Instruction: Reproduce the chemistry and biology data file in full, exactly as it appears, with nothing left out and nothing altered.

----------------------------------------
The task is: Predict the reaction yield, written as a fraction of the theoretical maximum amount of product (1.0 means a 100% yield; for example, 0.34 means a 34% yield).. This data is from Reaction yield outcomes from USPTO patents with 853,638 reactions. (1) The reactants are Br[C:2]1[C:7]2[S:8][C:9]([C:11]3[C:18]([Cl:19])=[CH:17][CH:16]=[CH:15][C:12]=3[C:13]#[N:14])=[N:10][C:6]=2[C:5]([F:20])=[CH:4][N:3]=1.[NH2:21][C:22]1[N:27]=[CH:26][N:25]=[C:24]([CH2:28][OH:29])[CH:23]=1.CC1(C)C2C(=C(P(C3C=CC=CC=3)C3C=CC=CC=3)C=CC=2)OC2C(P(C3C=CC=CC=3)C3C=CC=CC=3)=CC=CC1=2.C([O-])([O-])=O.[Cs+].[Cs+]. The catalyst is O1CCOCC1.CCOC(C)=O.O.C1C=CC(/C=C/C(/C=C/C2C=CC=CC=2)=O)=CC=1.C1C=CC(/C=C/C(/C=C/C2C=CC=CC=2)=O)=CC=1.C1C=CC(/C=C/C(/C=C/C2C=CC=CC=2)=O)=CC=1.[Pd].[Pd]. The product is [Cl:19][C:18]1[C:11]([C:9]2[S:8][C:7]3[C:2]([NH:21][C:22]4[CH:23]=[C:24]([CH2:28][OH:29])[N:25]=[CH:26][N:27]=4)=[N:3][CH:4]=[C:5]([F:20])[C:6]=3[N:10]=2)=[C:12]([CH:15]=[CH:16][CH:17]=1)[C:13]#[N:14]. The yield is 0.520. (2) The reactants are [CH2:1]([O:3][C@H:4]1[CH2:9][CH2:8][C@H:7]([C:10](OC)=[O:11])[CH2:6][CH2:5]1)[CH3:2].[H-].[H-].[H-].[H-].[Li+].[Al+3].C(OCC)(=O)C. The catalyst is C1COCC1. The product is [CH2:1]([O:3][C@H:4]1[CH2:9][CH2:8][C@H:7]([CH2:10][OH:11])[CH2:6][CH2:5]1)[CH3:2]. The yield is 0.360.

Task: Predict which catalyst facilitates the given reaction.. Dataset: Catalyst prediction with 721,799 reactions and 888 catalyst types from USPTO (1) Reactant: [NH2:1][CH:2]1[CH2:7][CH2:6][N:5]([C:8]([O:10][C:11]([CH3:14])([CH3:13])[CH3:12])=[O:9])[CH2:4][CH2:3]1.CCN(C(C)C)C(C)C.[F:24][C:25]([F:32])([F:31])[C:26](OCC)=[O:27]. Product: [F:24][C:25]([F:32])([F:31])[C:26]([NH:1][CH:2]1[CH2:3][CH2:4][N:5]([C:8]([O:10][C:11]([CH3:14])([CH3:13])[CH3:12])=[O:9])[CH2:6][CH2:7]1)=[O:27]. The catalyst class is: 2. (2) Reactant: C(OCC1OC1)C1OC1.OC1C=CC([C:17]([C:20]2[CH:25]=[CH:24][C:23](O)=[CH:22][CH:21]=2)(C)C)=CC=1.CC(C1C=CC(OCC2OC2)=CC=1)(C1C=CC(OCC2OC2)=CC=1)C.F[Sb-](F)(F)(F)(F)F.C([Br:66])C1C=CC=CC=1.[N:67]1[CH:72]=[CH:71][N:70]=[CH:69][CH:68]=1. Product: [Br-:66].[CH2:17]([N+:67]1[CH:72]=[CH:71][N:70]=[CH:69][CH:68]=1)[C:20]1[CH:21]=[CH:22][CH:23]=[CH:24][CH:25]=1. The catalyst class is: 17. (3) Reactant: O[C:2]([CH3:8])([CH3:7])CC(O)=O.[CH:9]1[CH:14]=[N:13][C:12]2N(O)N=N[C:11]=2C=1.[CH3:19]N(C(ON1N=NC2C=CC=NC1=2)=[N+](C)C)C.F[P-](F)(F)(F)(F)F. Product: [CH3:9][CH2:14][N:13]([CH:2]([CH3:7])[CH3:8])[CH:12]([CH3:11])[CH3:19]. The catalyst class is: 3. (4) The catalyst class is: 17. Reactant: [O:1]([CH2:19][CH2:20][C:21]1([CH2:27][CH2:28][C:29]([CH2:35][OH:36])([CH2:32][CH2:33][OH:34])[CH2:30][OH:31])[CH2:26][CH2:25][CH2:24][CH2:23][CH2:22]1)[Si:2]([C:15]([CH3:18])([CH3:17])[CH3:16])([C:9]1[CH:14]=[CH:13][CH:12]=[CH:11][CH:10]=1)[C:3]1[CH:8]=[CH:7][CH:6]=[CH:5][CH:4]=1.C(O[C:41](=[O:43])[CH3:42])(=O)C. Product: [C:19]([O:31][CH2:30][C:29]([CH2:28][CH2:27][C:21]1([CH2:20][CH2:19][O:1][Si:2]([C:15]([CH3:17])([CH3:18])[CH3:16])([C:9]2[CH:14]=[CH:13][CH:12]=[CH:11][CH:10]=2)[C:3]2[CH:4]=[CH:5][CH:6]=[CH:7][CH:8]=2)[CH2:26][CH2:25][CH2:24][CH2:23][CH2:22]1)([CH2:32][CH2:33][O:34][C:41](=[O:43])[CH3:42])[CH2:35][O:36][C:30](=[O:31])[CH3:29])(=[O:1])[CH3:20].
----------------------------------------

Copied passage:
The task is: Predict the reaction yield, written as a fraction of the theoretical maximum amount of product (1.0 means a 100% yield; for example, 0.34 means a 34% yield).. This data is from Reaction yield outcomes from USPTO patents with 853,638 reactions. (1) The reactants are Br[C:2]1[C:7]2[S:8][C:9]([C:11]3[C:18]([Cl:19])=[CH:17][CH:16]=[CH:15][C:12]=3[C:13]#[N:14])=[N:10][C:6]=2[C:5]([F:20])=[CH:4][N:3]=1.[NH2:21][C:22]1[N:27]=[CH:26][N:25]=[C:24]([CH2:28][OH:29])[CH:23]=1.CC1(C)C2C(=C(P(C3C=CC=CC=3)C3C=CC=CC=3)C=CC=2)OC2C(P(C3C=CC=CC=3)C3C=CC=CC=3)=CC=CC1=2.C([O-])([O-])=O.[Cs+].[Cs+]. The catalyst is O1CCOCC1.CCOC(C)=O.O.C1C=CC(/C=C/C(/C=C/C2C=CC=CC=2)=O)=CC=1.C1C=CC(/C=C/C(/C=C/C2C=CC=CC=2)=O)=CC=1.C1C=CC(/C=C/C(/C=C/C2C=CC=CC=2)=O)=CC=1.[Pd].[Pd]. The product is [Cl:19][C:18]1[C:11]([C:9]2[S:8][C:7]3[C:2]([NH:21][C:22]4[CH:23]=[C:24]([CH2:28][OH:29])[N:25]=[CH:26][N:27]=4)=[N:3][CH:4]=[C:5]([F:20])[C:6]=3[N:10]=2)=[C:12]([CH:15]=[CH:16][CH:17]=1)[C:13]#[N:14]. The yield is 0.520. (2) The reactants are [CH2:1]([O:3][C@H:4]1[CH2:9][CH2:8][C@H:7]([C:10](OC)=[O:11])[CH2:6][CH2:5]1)[CH3:2].[H-].[H-].[H-].[H-].[Li+].[Al+3].C(OCC)(=O)C. The catalyst is C1COCC1. The product is [CH2:1]([O:3][C@H:4]1[CH2:9][CH2:8][C@H:7]([CH2:10][OH:11])[CH2:6][CH2:5]1)[CH3:2]. The yield is 0.360.

Task: Predict which catalyst facilitates the given reaction.. Dataset: Catalyst prediction with 721,799 reactions and 888 catalyst types from USPTO (1) Reactant: [NH2:1][CH:2]1[CH2:7][CH2:6][N:5]([C:8]([O:10][C:11]([CH3:14])([CH3:13])[CH3:12])=[O:9])[CH2:4][CH2:3]1.CCN(C(C)C)C(C)C.[F:24][C:25]([F:32])([F:31])[C:26](OCC)=[O:27]. Product: [F:24][C:25]([F:32])([F:31])[C:26]([NH:1][CH:2]1[CH2:3][CH2:4][N:5]([C:8]([O:10][C:11]([CH3:14])([CH3:13])[CH3:12])=[O:9])[CH2:6][CH2:7]1)=[O:27]. The catalyst class is: 2. (2) Reactant: C(OCC1OC1)C1OC1.OC1C=CC([C:17]([C:20]2[CH:25]=[CH:24][C:23](O)=[CH:22][CH:21]=2)(C)C)=CC=1.CC(C1C=CC(OCC2OC2)=CC=1)(C1C=CC(OCC2OC2)=CC=1)C.F[Sb-](F)(F)(F)(F)F.C([Br:66])C1C=CC=CC=1.[N:67]1[CH:72]=[CH:71][N:70]=[CH:69][CH:68]=1. Product: [Br-:66].[CH2:17]([N+:67]1[CH:72]=[CH:71][N:70]=[CH:69][CH:68]=1)[C:20]1[CH:21]=[CH:22][CH:23]=[CH:24][CH:25]=1. The catalyst class is: 17. (3) Reactant: O[C:2]([CH3:8])([CH3:7])CC(O)=O.[CH:9]1[CH:14]=[N:13][C:12]2N(O)N=N[C:11]=2C=1.[CH3:19]N(C(ON1N=NC2C=CC=NC1=2)=[N+](C)C)C.F[P-](F)(F)(F)(F)F. Product: [CH3:9][CH2:14][N:13]([CH:2]([CH3:7])[CH3:8])[CH:12]([CH3:11])[CH3:19]. The catalyst class is: 3. (4) The catalyst class is: 17. Reactant: [O:1]([CH2:19][CH2:20][C:21]1([CH2:27][CH2:28][C:29]([CH2:35][OH:36])([CH2:32][CH2:33][OH:34])[CH2:30][OH:31])[CH2:26][CH2:25][CH2:24][CH2:23][CH2:22]1)[Si:2]([C:15]([CH3:18])([CH3:17])[CH3:16])([C:9]1[CH:14]=[CH:13][CH:12]=[CH:11][CH:10]=1)[C:3]1[CH:8]=[CH:7][CH:6]=[CH:5][CH:4]=1.C(O[C:41](=[O:43])[CH3:42])(=O)C. Product: [C:19]([O:31][CH2:30][C:29]([CH2:28][CH2:27][C:21]1([CH2:20][CH2:19][O:1][Si:2]([C:15]([CH3:17])([CH3:18])[CH3:16])([C:9]2[CH:14]=[CH:13][CH:12]=[CH:11][CH:10]=2)[C:3]2[CH:4]=[CH:5][CH:6]=[CH:7][CH:8]=2)[CH2:26][CH2:25][CH2:24][CH2:23][CH2:22]1)([CH2:32][CH2:33][O:34][C:41](=[O:43])[CH3:42])[CH2:35][O:36][C:30](=[O:31])[CH3:29])(=[O:1])[CH3:20].